E. V. N. Hitchcock to John Wolcott Phelps
I wrote you from Pensacola about the 1st of December. The 7th has our changed station again. We are camped just outside Fort Pickens "Camp Stoughton", Col. Holbrook has named it. About three weeks before we left Pensacola an attack by a superior force was cconfidently expected and we worked night - and day on our defences. The attack did not come however though we had several night alarms. The information received was that 2200 cavalry and some 5000 Infantry would make a dash to take prisoners and stores and burn the place. It appears Gen. Banks had some apprehensions for Ft Pickens and the navy yard for the reinforced both. Capt. Allen, 2d Artillery has command in the Fort. Lt. Col. David Peck commands the 7th, Col Holbrook both.
Saturday evening I completed the rools on which we are to be paid for six months, we are told.
This is island is in some respects like Ship
Island, but not so barren and unpleasant. We have an advanced guard about a mile up the island. The Officer of the day (always a Capt. of the 7th) is called "Field Officer of the Day"
I had some experience in "Picket" duty at Pensacola, the senior Officer of the Grand Guard being a Captain.
The health of the regiment is becoming very good. About 60 were discharged recently. Our aggregate number is now 539. My Company 69 being the largest in the reg't.
I think I once heard you give it as your opinion, perhaps twas only your hope, that the war would be over by the 1st of April. The prospects seem to me anything but hopeful for the homesick. We have N.Y. dates for the middle of February. The Army of the Potomac is reorganized, an expedition sails for Charleston. Great things are expected from the two armies on the Missisippi. Meanwhile Congress seems to be holding everything, one party party tuggin at one vein the other at the other.
I like the army, am not tired of the service, but there is very much in this
volunteer force that I do not like. I see constantly more
and more how far hundreds of those who
hold the position of Officers fall short of holding the position of gentleman. They know nothing and care as little for the code of etiquette and honor which it is their duty and privelege to observe. There is no real discipline and no encouragement to attempt it for it is crippled and destroyed by the example and precept of such officers.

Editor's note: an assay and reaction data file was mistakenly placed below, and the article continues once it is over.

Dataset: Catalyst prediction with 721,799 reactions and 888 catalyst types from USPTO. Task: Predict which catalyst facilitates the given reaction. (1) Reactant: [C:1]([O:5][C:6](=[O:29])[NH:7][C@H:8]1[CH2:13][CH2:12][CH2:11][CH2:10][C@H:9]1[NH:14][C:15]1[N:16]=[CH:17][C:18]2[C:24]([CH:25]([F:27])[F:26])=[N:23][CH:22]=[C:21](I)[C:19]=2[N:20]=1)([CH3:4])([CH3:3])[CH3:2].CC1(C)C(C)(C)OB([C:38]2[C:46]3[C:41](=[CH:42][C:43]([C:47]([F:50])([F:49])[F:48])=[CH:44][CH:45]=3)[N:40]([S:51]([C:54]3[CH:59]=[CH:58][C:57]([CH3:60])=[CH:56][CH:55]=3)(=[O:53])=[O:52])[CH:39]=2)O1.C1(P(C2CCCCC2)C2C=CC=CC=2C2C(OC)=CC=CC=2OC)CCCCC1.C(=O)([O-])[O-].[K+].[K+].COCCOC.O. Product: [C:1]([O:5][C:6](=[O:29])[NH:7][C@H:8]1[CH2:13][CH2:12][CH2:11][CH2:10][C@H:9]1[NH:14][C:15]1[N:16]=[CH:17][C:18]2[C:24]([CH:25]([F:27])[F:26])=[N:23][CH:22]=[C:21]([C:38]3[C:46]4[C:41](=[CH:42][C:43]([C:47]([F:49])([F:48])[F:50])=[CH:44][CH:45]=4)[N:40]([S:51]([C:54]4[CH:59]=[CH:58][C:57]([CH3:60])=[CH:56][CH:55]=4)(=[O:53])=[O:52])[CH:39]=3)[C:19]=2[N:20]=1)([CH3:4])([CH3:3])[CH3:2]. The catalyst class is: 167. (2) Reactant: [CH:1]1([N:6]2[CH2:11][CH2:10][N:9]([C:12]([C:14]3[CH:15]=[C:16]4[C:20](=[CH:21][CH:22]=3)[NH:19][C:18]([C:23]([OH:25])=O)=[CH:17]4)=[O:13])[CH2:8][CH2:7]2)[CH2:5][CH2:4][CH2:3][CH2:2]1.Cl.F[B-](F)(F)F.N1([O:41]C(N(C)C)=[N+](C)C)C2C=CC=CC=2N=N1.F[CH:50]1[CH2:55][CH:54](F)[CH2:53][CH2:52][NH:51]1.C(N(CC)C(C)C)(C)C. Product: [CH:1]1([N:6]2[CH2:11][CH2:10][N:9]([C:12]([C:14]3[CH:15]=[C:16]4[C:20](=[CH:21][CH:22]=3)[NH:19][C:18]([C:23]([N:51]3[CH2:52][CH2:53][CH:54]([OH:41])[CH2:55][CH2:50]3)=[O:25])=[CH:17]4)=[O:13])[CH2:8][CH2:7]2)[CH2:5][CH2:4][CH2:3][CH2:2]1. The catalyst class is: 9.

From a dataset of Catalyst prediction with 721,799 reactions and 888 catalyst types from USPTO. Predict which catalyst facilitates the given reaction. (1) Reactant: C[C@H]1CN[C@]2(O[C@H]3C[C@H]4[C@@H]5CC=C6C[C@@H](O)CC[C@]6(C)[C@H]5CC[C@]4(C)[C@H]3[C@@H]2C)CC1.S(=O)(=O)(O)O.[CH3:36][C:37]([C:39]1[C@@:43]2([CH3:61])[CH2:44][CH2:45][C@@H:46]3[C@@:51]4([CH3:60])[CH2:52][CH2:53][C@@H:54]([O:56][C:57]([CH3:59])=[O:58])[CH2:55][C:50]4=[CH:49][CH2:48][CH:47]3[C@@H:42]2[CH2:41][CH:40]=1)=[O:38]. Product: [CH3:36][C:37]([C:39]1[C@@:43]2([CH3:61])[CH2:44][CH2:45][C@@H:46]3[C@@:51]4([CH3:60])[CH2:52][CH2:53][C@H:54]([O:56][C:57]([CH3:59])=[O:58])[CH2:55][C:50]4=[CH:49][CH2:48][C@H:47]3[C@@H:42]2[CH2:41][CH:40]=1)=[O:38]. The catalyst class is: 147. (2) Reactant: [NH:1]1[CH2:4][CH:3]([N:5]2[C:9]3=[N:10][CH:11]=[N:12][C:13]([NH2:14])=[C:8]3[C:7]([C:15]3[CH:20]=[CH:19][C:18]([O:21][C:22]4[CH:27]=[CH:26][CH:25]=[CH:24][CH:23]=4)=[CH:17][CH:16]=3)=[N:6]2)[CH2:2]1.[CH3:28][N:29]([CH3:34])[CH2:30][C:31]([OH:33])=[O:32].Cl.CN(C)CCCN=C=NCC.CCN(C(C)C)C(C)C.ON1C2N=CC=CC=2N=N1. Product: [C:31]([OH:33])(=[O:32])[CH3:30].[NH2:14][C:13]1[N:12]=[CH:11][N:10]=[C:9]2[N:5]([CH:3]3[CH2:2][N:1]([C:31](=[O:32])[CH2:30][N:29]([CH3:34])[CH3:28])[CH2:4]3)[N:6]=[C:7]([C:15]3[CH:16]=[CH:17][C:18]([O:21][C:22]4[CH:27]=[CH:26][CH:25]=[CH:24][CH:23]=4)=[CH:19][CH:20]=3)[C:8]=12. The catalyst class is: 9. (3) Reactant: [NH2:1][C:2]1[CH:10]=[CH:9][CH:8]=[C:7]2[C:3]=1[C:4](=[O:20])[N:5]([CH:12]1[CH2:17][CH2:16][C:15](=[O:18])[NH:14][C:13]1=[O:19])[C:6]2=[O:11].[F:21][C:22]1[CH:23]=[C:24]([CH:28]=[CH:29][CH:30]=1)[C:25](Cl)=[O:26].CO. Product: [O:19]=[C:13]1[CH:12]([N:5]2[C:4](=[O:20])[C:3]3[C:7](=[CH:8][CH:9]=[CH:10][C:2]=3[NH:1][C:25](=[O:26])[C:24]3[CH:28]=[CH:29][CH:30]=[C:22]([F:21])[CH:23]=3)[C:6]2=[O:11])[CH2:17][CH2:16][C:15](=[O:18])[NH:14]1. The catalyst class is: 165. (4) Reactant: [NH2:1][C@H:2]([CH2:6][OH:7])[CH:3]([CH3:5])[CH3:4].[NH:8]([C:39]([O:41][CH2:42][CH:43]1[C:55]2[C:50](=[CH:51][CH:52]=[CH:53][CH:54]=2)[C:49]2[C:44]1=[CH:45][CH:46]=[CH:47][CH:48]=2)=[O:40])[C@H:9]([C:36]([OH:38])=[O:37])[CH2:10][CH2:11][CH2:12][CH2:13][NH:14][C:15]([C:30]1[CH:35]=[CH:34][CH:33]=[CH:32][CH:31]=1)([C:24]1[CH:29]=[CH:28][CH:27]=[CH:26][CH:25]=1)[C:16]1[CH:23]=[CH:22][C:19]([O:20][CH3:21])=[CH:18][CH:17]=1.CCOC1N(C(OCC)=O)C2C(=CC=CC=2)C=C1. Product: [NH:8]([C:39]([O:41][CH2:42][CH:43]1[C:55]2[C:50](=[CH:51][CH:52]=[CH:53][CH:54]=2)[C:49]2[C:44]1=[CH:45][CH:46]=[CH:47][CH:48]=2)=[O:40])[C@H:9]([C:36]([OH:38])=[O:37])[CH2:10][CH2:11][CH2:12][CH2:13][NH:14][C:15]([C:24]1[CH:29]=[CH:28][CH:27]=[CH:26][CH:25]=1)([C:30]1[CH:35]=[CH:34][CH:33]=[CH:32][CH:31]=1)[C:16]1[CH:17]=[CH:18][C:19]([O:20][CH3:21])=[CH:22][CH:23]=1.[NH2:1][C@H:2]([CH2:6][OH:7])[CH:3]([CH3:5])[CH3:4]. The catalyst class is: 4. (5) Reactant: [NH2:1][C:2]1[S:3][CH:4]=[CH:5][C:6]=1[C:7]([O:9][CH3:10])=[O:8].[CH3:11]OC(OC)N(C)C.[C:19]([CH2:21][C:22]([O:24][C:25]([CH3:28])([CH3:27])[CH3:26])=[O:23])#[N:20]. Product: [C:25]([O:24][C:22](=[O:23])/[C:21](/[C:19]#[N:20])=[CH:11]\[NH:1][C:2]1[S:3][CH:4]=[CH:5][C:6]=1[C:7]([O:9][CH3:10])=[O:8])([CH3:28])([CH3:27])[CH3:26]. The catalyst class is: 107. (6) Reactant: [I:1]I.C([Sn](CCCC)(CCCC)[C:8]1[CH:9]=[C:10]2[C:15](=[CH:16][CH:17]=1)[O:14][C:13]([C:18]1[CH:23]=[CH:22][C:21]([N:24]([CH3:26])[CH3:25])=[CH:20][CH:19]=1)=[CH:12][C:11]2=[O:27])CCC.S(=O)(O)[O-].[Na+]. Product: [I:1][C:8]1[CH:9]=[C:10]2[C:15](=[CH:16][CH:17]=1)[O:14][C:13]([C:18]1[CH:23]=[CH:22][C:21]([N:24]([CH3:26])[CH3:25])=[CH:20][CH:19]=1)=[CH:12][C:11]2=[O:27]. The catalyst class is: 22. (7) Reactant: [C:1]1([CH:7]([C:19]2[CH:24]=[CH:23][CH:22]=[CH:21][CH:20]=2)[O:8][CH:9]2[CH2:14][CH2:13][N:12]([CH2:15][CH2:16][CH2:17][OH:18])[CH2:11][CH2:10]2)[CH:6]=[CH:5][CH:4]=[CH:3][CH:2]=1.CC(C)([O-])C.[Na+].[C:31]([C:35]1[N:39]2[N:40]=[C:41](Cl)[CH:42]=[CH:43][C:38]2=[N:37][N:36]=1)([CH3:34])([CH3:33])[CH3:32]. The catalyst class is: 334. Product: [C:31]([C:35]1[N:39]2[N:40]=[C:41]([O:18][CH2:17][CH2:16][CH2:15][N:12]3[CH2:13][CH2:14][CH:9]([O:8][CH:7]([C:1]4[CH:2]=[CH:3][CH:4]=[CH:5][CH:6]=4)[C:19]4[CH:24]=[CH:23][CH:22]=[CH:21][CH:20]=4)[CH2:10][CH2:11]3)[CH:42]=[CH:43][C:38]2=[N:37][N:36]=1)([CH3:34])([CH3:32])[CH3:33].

While I have almost daily come in contact with such disgusting examples I have much reason to congratulate myself upon being under and with so many excellent Officers. The 7th Vt. is not one of the worst regiments.
If peace was likely to be very soon, I would willingly remain as I am, but as it is I feel anxious to be in some position where I can do more that I am able to do, and among more elevating influences. If you could assist me to a position in any department of the regular army to which you think me suited, the favor would be very gratefully received. I only ask this, should it come in your way. I am already under great obligation to you, indebted to you for much of that which is of worth in my army education. It is not my disposition to be discontented and my present position has some advantages.
My Mother was very much pleased to have met
you. My uncle Dr. Harwood, could see you but little while you were in Rutland. He hoped to have been able to have long conversation with you.
Col. Holbrook is now at Pensacola, on a Court. He is quite well. I am expecting my Lieutenant (Dickinson) back from Vermont. Companies of the regiment Ship Island is occupied by a negro regiment.
I hope to hear from you again.
I am Sir
With great respect
Your obt. servant.E. V. N. Hitchcock
Captain, 7th Vt. Vols.